University class learns ways of old from seniors
Myrtle Renfroe was spinning a yarn. Or maybe she wasn’t.
The students in Dr. Amanda Diggs, International, Intracultural Studies class at Troy University weren’t quite sure what to make of what Mrs. Renfroe was telling.
“Every spring we got a good cleaning out,” Renfroe said of her childhood days. “We had to take a big dose of Castor Oil to get out all of the smoke from the fireplace and other impurities that had gotten in our systems over the winter. “
Renfroe told about lockjaw and ground itch. She told about taking a spoonful of sugar laced with kerosene to breakup a lingering deep cough.
“Young people can’t believe stuff like that but it’s all true,” she said. “Times weren’t like they are now. No. They were way different.”
Renfroe told the university students about “turning a rope” and “jumping hot peas.” She told how her mama “snatched her coattail up” and gave her a good whipping for jumping a forked stick.
“We’d set a long limb between two forked sticks and try to jump over it,” Renfroe said. “Mama said girls didn’t do things like that because our little dresses would fly up and that wasn’t proper,” Renfroe said, laughing. “I got a good licking on account of doing that.”
Other seniors at the Lillian D. Green Nutrition Center in Troy told stories that the Troy University students found interestingly amazing.
And, that’s what Diggs had in mind when she talked with Hassie Green, Center director, about having her Intracultural Studies class interview the participants at the Lillian Green Nutrition Center.
“There is so much that the students can learn from our aging population,” Diggs said. “They need to learn about issues facing our senior adults. And our senior adults have so much wisdom to share. These two populations need to be connected.”
The university students were at the Lillian Green Nutrition Center this week to conduct second interviews with the Center participants and they were eager to be there.
“Dr. Diggs said, at first, some of the students expressed concern about coming here,” Green said. “They really didn’t know what to expect. But, after the first visit, they looked forward to coming back.”
Patric Brasher didn’t realize that the senior adults share the same passion for life that he does, just in different ways.
“It’s hard to go through life and not be passionate about something,” Brasher said. “Our aging population continues to be passionate about things that are important to them. One man is very passionate about farming. And, what impressed me most is the simplicity in their lives. Most of them have lived a simple life but have no regrets. They grew up with few opportunities compared to those we have but they knew what is really important in life.”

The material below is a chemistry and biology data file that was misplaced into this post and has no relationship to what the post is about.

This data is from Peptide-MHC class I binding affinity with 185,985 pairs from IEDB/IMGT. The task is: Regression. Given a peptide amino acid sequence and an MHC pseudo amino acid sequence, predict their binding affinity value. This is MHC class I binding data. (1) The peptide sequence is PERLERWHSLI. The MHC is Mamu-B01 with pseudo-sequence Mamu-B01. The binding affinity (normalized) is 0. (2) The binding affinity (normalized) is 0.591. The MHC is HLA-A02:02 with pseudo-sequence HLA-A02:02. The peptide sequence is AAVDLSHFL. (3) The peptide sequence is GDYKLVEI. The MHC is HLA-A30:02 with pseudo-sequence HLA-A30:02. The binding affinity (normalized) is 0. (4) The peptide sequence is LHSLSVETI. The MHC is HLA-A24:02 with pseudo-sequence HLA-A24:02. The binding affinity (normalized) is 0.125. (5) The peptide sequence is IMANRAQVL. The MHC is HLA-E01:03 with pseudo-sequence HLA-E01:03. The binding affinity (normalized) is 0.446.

Brasher said the seniors made him aware that, even with the great opportunities available to his generation, there are also great opportunities for failure.
“The concept of truth is very important to me and it is to these senior adults, too,” he said. “I’ve found that they are religious and much more open about their faith and that’s refreshing. College students are sometime standoffish about their faith but these people are very open about their faith and it’s very real to them.”
Sydney Sinnermann was a bit nervous on her first visit to the Lillian D. Green Nutrition Center.
“I thought it was a nursing home and that it would be really sad,” she said. “But this is a very happy place. I really enjoy talking to the seniors. I just wish we had more time to visit with them because we can learn so much from them.”
Sinnermann said she often visits with her grandmother so she has family connections with the older generation.
“I enjoy hearing their stories but I worry about those who don’t have that connection with senior adults,” she said. “Many young people are always playing video games and talking on cell phones or texting. They don’t have that face-to-face communication that is so important and that’s sad.”
As Cassie Newman has listened to the senior adults walk down memory lane, she has come to appreciate the aging population even more.
“Just sitting and listening to them tell their stories is relaxing,” she said. “I feel very comfortable visiting with them and I’ve learned so much. Their generation was hard working and they appreciated what they had and were satisfied with what they had. They have interesting stories to tell and I enjoy listening.”
As the senior adults have shared their knowledge, they have been very encouraged about those who are the future of our country,” Green said. “These young people are well educated and the world will be in good hands. And, I think it is important that the young people have realized that getting older doesn’t mean that you can’t have fun, enjoy life and be productive and contributing citizens.”
Green’s point was proven when Wii Wizard Willie Wingard challenged a “hotshot” university bowler to a match, which was billed as “youth against wisdom.”
“He (Casey Gardner) didn’t have a chance,” Wingard said, laughing. “I bowled a perfect score eight times. He’d have to go nine or ten times to beat me. I feel better today than I’ve felt in two weeks.”
Wingard conceded that there are many things in which Gardner or any of the university students could beat him.
“They’re smart,” he said. “They know about things that I can’t even pronounce. I grew up when times were hard but I’m glad that I grew up when I did. I’m just glad that I made it to this time.”
The students nodded.
“We’re glad, too,” they said. “We need that connection to our past.”